Another thing that came up recently in Digital Public History was Historical GIS. If you don’t already know what GIS is, don’t worry, I don’t either. All I currently* know is that it stands for Geographic Information System and is a system designed to analyze, manipulate, capture and present spatial or geographic data. It can be used in a Public History setting to visualize and present historical information with the help of different geographical maps and tools. One of the examples that showed how GIS can be used in Public History was through Esri Story Maps. I’ve never heard about Esri, or Story Maps before today! When I opened and explored the example of a story map I was given, I was sucked in right away. I thought this was the coolest thing that I’ve ever seen. It got me thinking. Maybe I should this for my Digital Public History project!

To be quite honest, I haven’t given it much thought. I originally planned to do something with 3D printing, but after looking at what can be done with ArcGIS/Esri Story Maps, I think I’ve found my calling. I’m excited to continue to dive deeper into this because I’m starting from zero.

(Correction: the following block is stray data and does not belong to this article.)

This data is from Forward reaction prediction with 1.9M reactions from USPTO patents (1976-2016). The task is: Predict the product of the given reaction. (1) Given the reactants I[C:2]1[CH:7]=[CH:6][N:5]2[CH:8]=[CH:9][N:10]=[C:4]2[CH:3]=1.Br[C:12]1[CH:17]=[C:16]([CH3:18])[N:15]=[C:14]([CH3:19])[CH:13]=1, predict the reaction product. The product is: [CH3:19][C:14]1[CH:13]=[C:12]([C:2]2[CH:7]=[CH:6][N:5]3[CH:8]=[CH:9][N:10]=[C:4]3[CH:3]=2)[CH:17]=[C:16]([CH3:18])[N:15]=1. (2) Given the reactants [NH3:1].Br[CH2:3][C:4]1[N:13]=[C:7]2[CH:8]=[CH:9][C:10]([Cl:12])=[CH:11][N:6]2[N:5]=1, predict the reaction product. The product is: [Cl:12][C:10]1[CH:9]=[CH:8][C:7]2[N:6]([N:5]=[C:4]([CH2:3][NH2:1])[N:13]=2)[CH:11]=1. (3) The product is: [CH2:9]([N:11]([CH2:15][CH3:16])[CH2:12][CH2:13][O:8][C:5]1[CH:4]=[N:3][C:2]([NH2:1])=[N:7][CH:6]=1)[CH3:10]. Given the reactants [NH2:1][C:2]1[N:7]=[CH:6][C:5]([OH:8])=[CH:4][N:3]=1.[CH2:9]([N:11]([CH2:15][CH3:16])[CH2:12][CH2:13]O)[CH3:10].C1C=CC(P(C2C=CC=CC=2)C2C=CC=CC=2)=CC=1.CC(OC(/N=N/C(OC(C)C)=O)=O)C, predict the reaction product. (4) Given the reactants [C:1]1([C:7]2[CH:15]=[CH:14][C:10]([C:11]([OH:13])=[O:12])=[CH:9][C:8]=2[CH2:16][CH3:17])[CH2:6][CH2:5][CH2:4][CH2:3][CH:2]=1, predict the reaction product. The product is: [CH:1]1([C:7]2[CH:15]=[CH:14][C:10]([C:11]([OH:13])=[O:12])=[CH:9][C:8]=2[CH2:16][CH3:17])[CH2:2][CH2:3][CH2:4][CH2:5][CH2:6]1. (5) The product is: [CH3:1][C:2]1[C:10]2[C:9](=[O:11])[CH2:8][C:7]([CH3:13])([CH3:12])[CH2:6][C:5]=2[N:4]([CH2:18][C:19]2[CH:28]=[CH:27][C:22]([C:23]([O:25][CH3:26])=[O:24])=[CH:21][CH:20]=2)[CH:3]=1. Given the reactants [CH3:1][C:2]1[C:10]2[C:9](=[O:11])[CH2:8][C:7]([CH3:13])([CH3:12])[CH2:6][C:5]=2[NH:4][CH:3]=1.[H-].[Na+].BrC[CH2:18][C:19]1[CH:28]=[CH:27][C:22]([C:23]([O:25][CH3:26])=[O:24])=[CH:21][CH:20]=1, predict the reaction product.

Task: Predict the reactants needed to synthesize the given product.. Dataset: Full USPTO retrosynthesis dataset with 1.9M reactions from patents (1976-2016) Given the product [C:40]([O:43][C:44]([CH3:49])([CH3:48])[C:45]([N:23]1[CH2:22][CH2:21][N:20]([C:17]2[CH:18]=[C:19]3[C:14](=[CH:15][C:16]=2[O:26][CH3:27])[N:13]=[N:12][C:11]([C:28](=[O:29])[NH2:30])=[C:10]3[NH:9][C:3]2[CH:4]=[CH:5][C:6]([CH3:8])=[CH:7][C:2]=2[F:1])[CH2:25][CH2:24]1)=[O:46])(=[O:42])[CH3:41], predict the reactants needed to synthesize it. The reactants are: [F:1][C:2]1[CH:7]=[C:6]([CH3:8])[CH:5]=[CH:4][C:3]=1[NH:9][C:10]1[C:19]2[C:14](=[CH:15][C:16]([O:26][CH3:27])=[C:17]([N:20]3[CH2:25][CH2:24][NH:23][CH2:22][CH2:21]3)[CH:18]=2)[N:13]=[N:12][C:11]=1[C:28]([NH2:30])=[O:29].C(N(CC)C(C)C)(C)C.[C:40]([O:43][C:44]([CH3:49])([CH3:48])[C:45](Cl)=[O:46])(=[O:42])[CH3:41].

One of my major research papers during Undergrad was on Hidden Children of the Holocaust. Hidden Children were Jewish children that hid during the Holocaust in various ways. This included physically (like Anne Frank) in attics, cupboards, hidden rooms, or in plain sight with fake identities. In my paper, I analyzed how they survived and the different ingenious ways they hid to survive. As such, many Hidden Children survived the Holocaust. The academic literature for Hidden Children is scarce. For years after, many survivors didn’t speak up about their trauma because they felt that their suffering was less than those who survived through concentration camps.  However, in recent years, there has been a push to get the oral testimonies of survivors on record. The United States Holocaust Memorial Museum (USHMM) now has many oral history interviews from Hidden Children who survived the Holocaust by hiding.